What is a Scene?

Narrative is the telling of a story, the events and consequences for the characters. Scenes are those passages in a narrative when we, as writers and readers, slow down and focus on an important event in the story so that we are “in  the moment” with the characters in action.

Scene is Action

No matter the length (long or short, covering time compressed or stretched), Scene is Event. Something happening. As writers, we are called to present this moment in engaging a way as possible, drawing our readers into the moment with a vice grip that will not let them go.

Among the elements at our disposal to generate these scenes is Dialogue. While we aim to make the conversations between our characters authentic and accessible, dialogue in writing is sharper, shorter, and smarter than our everyday chats. Real talk is littered with “well’s” and “uh’s” and “so’s”, and to include too many of those bits or the other verbal crutches people employ, hurts the action of the scene.

If a scene is action, if a scene is event, then using dialogue must aid in the progression of that action, of that event. Dialogue must accomplish something, must move the story along. Dialogue needs to be part of what is happening.

Time and Place

Screenwriter Christopher Keane defines a scene as “an event in a screenplay that occupies time and space.” Any change of setting or time marks a new scene. While prose writing differs greatly from playwriting, this concept is useful because it reminds us prose writers  to let the reader know and understand that there is a time and place of the scene. The happening needs to unfold somewhere.

Setting can help develop a number of different aspects of a scene, including mood. The setting of a scene can have a significant effect on the emotional atmosphere of the event. Setting can also factor greatly into the development of the plot.

Four Basic Elements of a Scene

  1. Event and Emotion – Every scene has event and emotion. In a scene, characters DO things and FEEL things. In a scene, characters act and react. These moments, these events, these things done then add up meaningfully in the story.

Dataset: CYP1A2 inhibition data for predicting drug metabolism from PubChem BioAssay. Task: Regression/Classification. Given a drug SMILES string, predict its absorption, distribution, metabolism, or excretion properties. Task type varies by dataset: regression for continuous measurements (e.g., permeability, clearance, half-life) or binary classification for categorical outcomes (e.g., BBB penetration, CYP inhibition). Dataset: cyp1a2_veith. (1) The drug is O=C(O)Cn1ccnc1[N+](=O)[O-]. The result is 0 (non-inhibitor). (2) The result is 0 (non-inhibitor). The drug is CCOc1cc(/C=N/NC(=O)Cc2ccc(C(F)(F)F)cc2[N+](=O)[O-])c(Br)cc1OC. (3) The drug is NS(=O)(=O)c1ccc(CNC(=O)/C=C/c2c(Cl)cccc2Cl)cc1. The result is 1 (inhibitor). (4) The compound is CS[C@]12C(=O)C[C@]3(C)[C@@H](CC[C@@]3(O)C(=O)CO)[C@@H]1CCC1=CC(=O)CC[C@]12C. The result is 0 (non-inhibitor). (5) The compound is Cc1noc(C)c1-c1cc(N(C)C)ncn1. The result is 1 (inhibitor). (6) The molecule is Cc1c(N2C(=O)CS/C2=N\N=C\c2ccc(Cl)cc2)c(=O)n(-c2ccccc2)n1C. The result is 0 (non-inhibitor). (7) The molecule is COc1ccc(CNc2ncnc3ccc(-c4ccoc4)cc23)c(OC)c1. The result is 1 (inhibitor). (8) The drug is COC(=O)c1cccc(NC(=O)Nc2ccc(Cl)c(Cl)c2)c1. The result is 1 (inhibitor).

2. Function – Every scene has a function in the story. There should be a specific reason that a writer has chosen to render this moment in detail rather than transmit the happening in summarization. Each scene accomplishes something for the story. The function a scene serves might be to reveal something about the character, introduce new plot elements, or foreshadow some later event. Whatever it may be, something is different by the end, something has changed.
  3. Structure – Every scene has a structure. Simply, there was a situation before the scene, a line of action takes place, and there is a new situation at the end. Beginning, Middle, and End. We writers need to remember not to get caught up in merely the thoughts of a character and make sure something actually happens in a scene. Actions cause reactions.
  4. Pulse – Every scene has a pulse. Pulse is the vibrancy in the story that makes the scene live. It’s the pulse that makes the scene matter to the reader. Pulse is emotional, and not to be confused with Tension, which is built from the action of a scene.

sceneWORKS CITED

Scofield, Sandra. The scene book: a primer for the fiction writer. London: Penguin Books, 2007. Print.

Enhanced by Zemanta
About these ads

8 comments

  1. Really enjoyed this post, David. All good things to remember, and good ways of looking at the information, so it’s understandable and relatable to the day’s work. I’m taking notes, here! :) Thanks!

Leave a Reply

Fill in your details below or click an icon to log in:

WordPress.com Logo

You are commenting using your WordPress.com account. Log Out / Change )

Twitter picture

You are commenting using your Twitter account. Log Out / Change )

Facebook photo

You are commenting using your Facebook account. Log Out / Change )

Google+ photo

You are commenting using your Google+ account. Log Out / Change )

Connecting to %s